Ms C Pilane-Majake (ANC) said that she was in support of the idea of community services for candidate attorneys. She said that the purpose was to put candidate attorneys in touch with the communities of South Africa. Her opinion was that the communities had to be put through a means test, and that poor communities who could not afford basic legal services were to be prioritised. She also proposed that it was important to also wait until the candidate attorneys were admitted as fully-qualified attorneys, before they were sent out for community services.

The Chairperson said that there was clearly going to be a lot more debate on the matter.

He then asked Ms Louw to proceed with the reading of the responses.

Ms Louw continued the reading of the responses. She said that the Department had noted the proposal by Webber Wentzel that this firm was generally supportive of a regime to ensure that legal fees were affordable.

The Chairperson said that it was interesting to note that Webber Wentzel did not use the word “reasonable” but had used “affordable”.

Clause 4
Ms Louw read the submissions from C Erasmus, NADEL and IJ Smuts and the related responses from the Department.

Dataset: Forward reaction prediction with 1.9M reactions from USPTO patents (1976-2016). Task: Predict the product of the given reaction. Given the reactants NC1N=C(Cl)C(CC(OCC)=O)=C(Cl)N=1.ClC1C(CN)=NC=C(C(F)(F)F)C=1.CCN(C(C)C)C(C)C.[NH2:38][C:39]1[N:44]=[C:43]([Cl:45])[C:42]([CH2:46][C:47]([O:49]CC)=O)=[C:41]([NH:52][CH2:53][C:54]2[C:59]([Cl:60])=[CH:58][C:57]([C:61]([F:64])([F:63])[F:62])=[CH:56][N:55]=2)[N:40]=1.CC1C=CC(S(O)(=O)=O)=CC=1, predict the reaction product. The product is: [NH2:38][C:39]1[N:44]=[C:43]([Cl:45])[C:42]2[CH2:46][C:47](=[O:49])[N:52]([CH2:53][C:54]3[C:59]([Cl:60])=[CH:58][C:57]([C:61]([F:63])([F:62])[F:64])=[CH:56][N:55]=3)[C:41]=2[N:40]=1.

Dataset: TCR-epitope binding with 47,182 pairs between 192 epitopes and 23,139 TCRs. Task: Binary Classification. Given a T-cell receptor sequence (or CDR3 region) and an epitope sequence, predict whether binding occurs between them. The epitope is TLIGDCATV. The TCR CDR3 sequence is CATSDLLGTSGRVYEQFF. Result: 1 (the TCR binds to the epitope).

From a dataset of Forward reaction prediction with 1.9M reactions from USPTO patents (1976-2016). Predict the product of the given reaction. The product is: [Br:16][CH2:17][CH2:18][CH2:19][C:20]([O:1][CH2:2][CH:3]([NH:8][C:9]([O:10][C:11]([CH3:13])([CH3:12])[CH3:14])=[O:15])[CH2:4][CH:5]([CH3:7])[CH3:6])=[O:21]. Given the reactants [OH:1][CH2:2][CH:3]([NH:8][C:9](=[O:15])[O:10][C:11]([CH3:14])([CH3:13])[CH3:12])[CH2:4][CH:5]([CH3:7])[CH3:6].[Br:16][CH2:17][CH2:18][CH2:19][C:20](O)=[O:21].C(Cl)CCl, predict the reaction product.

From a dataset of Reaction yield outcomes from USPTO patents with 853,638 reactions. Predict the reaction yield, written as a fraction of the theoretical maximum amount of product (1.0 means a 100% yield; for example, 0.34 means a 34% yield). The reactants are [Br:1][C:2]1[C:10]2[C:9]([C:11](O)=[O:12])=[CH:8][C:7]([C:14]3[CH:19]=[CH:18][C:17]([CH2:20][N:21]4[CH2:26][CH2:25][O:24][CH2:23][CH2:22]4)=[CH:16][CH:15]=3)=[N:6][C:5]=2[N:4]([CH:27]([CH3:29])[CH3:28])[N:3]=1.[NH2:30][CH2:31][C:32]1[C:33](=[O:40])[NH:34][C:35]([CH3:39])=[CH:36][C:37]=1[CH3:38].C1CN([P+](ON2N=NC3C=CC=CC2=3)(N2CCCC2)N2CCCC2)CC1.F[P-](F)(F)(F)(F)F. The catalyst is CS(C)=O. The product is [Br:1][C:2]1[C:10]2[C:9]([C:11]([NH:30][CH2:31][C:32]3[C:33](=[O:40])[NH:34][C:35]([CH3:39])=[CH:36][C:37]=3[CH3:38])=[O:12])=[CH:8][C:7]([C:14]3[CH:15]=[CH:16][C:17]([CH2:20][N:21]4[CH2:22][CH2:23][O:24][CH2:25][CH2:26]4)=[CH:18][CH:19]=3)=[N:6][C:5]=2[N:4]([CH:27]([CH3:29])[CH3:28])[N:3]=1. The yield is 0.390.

Clause 5
Ms Louw read the submission from the Competition Commission and the response of the Department.

The Chairperson noted, in relation to clause 5(a), that the issue of unity was flagged, and had to be discussed at a later stage.

Mr Holomisa said that he understood that the issue of unity was being flagged but he wanted to know if the Department could outline the difference between a “unified” and “fused” legal profession.

Ms Louw replied that “unified” meant that there was one regulatory body over the profession, while “fused” meant that all the branches of the legal profession were joined into one profession.

The Chairperson said that the issues of the unification or fusion of the legal profession were going to be discussed further by the Committee, with inputs from the Department and the Committee’s research team.

Mr Swart excused himself from the meeting at this point.

Ms Louw read the further submissions and responses on Clause 5 (see attached presentation).

Clause 6
Ms Louw read the submissions and responses on clauses 6(1)(b); (m); and (n).

The meeting was adjourned.